Requiring a card upfront creates friction in the onboarding process and is never a good idea.
Mistake #3): Not Listening To User Feedback.
“To hell with user feedback! We tell the users what they want!”
— No successful SaaS founder ever
I’ll admit it. I made the mistake of trying to be “a Steve Jobs”.
During the first year of running my SaaS company, we never reached out to users for feedback or ran a single survey. 🤦
My philosophy was that I knew what I was doing and our users didn’t.
… That was dumb.
There are endless reasons why you should run surveys and collect user feedback.
… Your users may have valuable ideas for product feature/integration suggestions.
… Your users may know of product bugs that your team is unaware of.
The list goes on.
One of the most invaluable pieces of feedback you can collect from your customers is their phraseology when describing your product.
Listen carefully to the way your users describe your product. Look for patterns. And then use this data to experiment with marketing campaigns.
For example: If many of your customers are describing your product as a tool that would be a great fit for “product managers”, you should consider marketing to that audience.
Mistake #4): Not Using A FB Retargeting Pixel.
Have you ever visited a website and then started seeing ads for that website everywhere?
Yeah, that’s retargeting.
If you do not have a Facebook retargeting pixel on your website, you’re literally throwing money out the window.
The easiest customers to acquire with Facebook ads are people who have already been on your website (the technical word is “retargeted traffic”).
Why is retargeting so awesome?
Because in my experience, it costs about 3–5X as much to acquire a customer on Facebook using cold traffic (people who have never heard of you before).
“But Alex! I don’t plan on running Facebook ads!”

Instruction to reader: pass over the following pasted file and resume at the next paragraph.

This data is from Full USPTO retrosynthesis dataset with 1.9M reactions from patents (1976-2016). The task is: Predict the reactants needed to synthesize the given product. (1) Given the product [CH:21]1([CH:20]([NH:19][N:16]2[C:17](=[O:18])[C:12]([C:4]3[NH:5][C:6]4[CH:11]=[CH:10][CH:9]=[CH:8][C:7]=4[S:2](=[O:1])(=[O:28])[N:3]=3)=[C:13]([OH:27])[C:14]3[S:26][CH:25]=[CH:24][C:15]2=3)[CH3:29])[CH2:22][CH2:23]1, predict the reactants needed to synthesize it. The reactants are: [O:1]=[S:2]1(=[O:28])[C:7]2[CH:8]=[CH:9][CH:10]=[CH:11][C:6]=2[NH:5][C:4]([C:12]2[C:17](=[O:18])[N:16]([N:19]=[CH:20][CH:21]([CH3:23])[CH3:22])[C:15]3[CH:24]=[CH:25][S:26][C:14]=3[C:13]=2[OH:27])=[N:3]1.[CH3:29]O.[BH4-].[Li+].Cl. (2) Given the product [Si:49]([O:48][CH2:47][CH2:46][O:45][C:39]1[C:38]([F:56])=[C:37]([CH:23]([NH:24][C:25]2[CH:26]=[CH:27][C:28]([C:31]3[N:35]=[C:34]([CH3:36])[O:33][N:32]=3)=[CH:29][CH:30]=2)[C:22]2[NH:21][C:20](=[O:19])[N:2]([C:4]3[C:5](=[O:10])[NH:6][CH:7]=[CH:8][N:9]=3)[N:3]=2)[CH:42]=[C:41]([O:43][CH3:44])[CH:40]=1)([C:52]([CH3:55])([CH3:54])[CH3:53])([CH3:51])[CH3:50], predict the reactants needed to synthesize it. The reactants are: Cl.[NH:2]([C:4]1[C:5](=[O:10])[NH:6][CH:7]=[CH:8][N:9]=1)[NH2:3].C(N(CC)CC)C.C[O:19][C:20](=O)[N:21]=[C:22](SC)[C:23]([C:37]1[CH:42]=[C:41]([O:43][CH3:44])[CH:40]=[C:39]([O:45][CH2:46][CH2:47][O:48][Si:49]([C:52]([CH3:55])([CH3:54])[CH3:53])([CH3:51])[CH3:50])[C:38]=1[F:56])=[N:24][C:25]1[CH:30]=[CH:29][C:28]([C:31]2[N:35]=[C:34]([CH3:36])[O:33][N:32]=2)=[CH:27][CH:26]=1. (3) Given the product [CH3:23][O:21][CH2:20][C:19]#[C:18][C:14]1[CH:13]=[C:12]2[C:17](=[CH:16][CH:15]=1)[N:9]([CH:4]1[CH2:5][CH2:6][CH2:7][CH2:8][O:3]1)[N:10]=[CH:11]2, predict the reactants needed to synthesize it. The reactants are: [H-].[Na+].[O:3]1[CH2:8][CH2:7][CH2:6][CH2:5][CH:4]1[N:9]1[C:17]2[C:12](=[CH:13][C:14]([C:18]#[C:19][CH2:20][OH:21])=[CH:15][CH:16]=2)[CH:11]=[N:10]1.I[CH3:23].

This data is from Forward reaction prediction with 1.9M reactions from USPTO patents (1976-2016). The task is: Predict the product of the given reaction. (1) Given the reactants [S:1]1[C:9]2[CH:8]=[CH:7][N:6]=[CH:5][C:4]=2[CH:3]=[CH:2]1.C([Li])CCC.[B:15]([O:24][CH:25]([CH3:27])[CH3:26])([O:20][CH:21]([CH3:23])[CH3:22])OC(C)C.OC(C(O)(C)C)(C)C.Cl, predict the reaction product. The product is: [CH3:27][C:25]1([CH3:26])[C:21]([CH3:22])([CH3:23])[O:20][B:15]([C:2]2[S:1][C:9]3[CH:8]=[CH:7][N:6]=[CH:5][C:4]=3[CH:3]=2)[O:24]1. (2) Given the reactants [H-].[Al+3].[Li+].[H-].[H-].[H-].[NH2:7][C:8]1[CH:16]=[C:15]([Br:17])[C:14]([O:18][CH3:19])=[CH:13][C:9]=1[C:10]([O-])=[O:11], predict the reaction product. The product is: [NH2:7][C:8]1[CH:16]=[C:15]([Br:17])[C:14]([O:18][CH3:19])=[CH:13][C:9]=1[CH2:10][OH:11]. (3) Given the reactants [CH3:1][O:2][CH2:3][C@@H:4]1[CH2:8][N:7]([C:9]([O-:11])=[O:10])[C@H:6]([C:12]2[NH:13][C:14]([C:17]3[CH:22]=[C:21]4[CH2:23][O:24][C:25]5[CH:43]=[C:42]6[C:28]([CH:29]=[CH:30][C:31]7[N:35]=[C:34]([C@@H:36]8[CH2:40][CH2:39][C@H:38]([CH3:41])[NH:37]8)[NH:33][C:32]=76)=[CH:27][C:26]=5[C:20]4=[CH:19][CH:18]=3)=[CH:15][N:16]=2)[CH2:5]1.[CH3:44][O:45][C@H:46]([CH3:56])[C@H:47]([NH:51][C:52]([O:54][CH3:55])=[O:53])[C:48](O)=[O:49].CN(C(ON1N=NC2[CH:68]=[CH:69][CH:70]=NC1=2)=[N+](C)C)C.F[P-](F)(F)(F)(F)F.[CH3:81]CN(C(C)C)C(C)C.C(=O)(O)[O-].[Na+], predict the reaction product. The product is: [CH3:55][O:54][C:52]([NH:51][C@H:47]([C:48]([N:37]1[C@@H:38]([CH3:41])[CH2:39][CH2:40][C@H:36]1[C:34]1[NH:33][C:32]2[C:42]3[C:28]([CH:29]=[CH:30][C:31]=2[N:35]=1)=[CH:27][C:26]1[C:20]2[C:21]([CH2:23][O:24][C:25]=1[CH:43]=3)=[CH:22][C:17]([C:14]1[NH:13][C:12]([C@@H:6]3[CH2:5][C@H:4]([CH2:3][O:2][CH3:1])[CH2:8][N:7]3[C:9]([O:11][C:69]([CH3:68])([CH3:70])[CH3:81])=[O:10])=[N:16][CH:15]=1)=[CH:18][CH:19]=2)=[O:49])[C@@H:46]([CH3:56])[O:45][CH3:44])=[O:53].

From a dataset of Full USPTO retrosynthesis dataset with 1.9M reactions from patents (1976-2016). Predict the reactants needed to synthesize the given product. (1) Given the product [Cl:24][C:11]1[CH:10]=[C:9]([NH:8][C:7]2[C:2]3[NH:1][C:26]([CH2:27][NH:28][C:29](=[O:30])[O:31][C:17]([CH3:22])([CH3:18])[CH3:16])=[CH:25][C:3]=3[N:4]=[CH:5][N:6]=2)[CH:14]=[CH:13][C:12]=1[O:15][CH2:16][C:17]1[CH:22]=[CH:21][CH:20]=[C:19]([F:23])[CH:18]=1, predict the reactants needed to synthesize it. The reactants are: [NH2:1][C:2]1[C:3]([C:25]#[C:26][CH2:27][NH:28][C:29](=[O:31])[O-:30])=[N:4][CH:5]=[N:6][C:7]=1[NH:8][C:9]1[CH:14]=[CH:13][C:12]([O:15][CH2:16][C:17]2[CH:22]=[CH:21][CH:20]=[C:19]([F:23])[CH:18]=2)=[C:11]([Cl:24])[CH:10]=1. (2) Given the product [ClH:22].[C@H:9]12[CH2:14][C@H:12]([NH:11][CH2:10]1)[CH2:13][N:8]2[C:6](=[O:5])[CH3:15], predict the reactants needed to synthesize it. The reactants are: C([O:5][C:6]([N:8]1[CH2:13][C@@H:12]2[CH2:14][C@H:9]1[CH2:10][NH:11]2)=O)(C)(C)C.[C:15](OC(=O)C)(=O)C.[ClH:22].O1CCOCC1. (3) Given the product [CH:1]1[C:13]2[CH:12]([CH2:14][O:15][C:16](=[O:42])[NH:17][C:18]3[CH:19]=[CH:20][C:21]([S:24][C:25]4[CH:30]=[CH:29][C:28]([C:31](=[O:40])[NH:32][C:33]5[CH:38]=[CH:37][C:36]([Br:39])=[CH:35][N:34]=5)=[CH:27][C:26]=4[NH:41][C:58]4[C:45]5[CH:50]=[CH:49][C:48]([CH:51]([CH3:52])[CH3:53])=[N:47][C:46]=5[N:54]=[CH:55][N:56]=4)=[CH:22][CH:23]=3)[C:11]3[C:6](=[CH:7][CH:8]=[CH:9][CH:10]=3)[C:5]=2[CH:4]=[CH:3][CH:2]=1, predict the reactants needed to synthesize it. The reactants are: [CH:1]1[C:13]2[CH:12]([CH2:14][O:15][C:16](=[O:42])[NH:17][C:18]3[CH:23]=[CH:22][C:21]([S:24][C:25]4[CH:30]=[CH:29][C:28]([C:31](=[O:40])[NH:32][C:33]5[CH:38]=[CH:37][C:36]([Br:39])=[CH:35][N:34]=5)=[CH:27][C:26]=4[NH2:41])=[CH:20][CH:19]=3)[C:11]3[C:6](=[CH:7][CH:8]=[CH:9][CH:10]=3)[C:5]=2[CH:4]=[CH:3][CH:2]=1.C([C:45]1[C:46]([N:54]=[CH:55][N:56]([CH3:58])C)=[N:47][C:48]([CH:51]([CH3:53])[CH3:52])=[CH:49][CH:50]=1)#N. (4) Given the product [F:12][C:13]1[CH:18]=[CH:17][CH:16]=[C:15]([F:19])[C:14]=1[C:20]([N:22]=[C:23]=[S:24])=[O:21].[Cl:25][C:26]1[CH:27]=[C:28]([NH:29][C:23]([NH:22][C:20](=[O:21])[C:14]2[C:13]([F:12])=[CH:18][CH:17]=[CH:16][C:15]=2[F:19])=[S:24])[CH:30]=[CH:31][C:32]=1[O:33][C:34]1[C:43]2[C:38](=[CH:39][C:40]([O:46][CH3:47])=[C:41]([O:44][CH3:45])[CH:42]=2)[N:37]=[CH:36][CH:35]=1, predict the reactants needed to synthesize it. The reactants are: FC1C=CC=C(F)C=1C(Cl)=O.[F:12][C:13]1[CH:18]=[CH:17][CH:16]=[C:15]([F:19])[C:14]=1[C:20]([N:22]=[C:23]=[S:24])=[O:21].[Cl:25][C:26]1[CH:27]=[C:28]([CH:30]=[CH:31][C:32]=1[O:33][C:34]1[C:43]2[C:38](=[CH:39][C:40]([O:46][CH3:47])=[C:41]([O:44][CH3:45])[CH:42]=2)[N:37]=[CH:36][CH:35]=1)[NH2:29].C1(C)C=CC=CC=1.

True, but you may change your mind in the future.
So, you might as well begin collecting pixel data now. Plus, it’s free to set up. So there’s nothing to lose.
Mistake #5): Self-Cancellation Ability.
Do not give your users the ability to self-cancel their subscriptions.
At first, this may sound slightly “evil”, but it’s for a good cause.
Communicate with every single customer who wishes to cancel their subscription. Learn why they wish to cancel.
Then, build a centralized spreadsheet/Google doc with all of the cancellation feedback.
If you start seeing a pattern (such as multiple customers leaving because your product is “laggy”), you probably have a product issue.
The other advantage to removing the self-cancelation ability is that many times you can save the individual from canceling altogether!
You’ll likely receive many emails from customers who simply need some clarification on how to use your product (giving you the opportunity to save the customer from leaving).
Here’s a quick message you can provide to users requesting to cancel:
“Hey Joe!No problem, I’d be happy to process this cancellation for you. But first, would you be so kind as to please let us know how we could have served you better?Kind regards,
John Smith | YourCompany.com”